The new international Paris Agreement on climate change aims to keep global warming to well below 2 degrees C (3.6 degrees F) above pre-industrial levels and to try to limit the temperature increase to 1.5 degrees C (2.7 degrees F) to avoid the worst climate impacts. This temperature goal is critical, since the hotter it gets, the more severe the climate impacts. However, it is difficult to communicate what needs to happen across various sectors to achieve this temperature goal. As a result, the Agreement also has a complementary long-term goal that gives concrete guidance to investors and policymakers on what they need to do and by when.
Negotiators have wrestled with the language for this complementary long-term goal in the months leading up to the December 12 adoption of the Agreement. The final text on the long-term goal sets out the need to: “achieve a balance between anthropogenic emissions by sources and removals by sinks of greenhouse gases in the second half of this century, on the basis of equity, and in the context of sustainable development and efforts to eradicate poverty.” These terms require a bit of explaining to understand this balancing act.
What Kind of Balance?
Where the Agreement says it aims “to achieve a balance” between anthropogenic emissions and removals by sinks, we should interpret this to mean cancelling out anthropogenic greenhouse gas (GHG) emissions with removals of GHG emissions from the atmosphere by enhanced action to sequester it in carbon sinks (e.g. increase afforestation to sequester more carbon dioxide in vegetation). First and foremost, human-caused GHG emissions – like those from fossil-fueled vehicles and factories — should be reduced to as close to zero as possible. Any remaining GHGs would be balanced with an equivalent amount of sustainable GHG removal, such as restoration of forests. Any removal strategies should be sustainable and not have adverse impacts on biodiversity and food. This is a concept akin to net zero GHG emissions, where anthropogenic GHG emissions are reduced as much as possible and enhanced removals of those gases make up the remainder to achieve net zero emissions.
Which GHG Emissions? Which GHG Removals?
It’s important to understand that the Agreement’s long-term goal includes GHGs beyond carbon dioxide. These non-carbon dioxide gases accounted for almost a quarter of GHG emissions in 2012.
The phrase “anthropogenic emissions by sources and removals by sinks of greenhouse gas emissions” has been used before by the UNFCCC (the UN Framework Convention on Climate Change) in the context of national inventories. Therefore it could be viewed as pertaining to those anthropogenic GHG emissions and anthropogenic removals that are covered by national inventories, i.e. the six/seven GHGs and a set of activities linked to land-use, land-use change and forestry. As scientist Malte Meinsausen states, given how the term has been used in the Convention, “the adjective ‘anthropogenic’ refers to both ‘emissions’ and ‘sinks.’” Accordingly, emissions will be sequestered by removals that occur as a result of human activities that enhance sinks, as opposed to natural sinks. Furthermore, geoengineering technologies that simply alter the energy balance but do not reduce emissions or enhance sinks – such as solar radiation management – would not be viable for meeting such a balance.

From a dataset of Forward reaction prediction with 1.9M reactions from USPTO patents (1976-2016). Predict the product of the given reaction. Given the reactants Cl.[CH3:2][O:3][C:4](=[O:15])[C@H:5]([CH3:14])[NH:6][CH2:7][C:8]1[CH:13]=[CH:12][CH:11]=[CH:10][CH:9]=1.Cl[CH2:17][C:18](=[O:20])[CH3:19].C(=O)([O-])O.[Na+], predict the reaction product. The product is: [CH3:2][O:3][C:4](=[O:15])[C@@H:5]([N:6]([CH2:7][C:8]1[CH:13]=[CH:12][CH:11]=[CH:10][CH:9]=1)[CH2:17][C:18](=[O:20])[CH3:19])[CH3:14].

When Specifically Is “In the Second Half of the Century”?
The text refers to balancing anthropogenic emissions and removals in the second half of the century, which is a stronger signal than just “by 2100” which is a reference in the IPCC. Coupled with the temperature goal to limit warming to well below 2 degrees C and trying to limit it to 1.5 degrees C, scientists have established when during the second half of the century this needs to occur. Coupling the temperature goal with the long-term goal of balancing anthropogenic emission and removals provides clearer signals for the exact timing of emissions reductions.
To have a likely chance of keeping warming to below 2 degrees C, here’s when we need to achieve net zero emissions:
- Carbon dioxide emissions have to drop to net zero between 2060 and 2075
- Total GHG emissions need to decline to net zero between 2080 and 2090
For a likely chance of limiting warming to below 1.5 degrees C, we need to achieve net zero emissions by:
- Carbon dioxide emissions have to drop to net zero between 2045 and 2050
- Total GHG emissions need to decline to net zero between 2060 and 2080
A recently published paper in Nature Climate Change suggests that to limit warming to either 1.5 degrees C or 2 degrees C, carbon dioxide emissions from electricity are brought close to zero by 2050. Furthermore, around 25 percent of energy required for transportation will also come from electricity, up from the current share of less than 1 percent.
How does the final language for the long-term goal help get us to the temperature goal?
While some of the terms that existed in earlier drafts of the agreement were clearer and more specific about the amount of greenhouse gas emissions that had to be reduced and by when, the final language does send a signal that net zero greenhouse gas emissions need to be reached in the second half of the century. To get there, according to the IPCC, unabated fossil-fuel power generation must cease this century.
Balancing anthropogenic emissions and removals — coupled with the goal to limit warming to well below 2 degrees C and trying for 1.5 degrees C — commits governments around the world to ending high-emitting behavior and ramping up efforts to reach net zero GHG emissions in time to limit the worst consequences of climate change.
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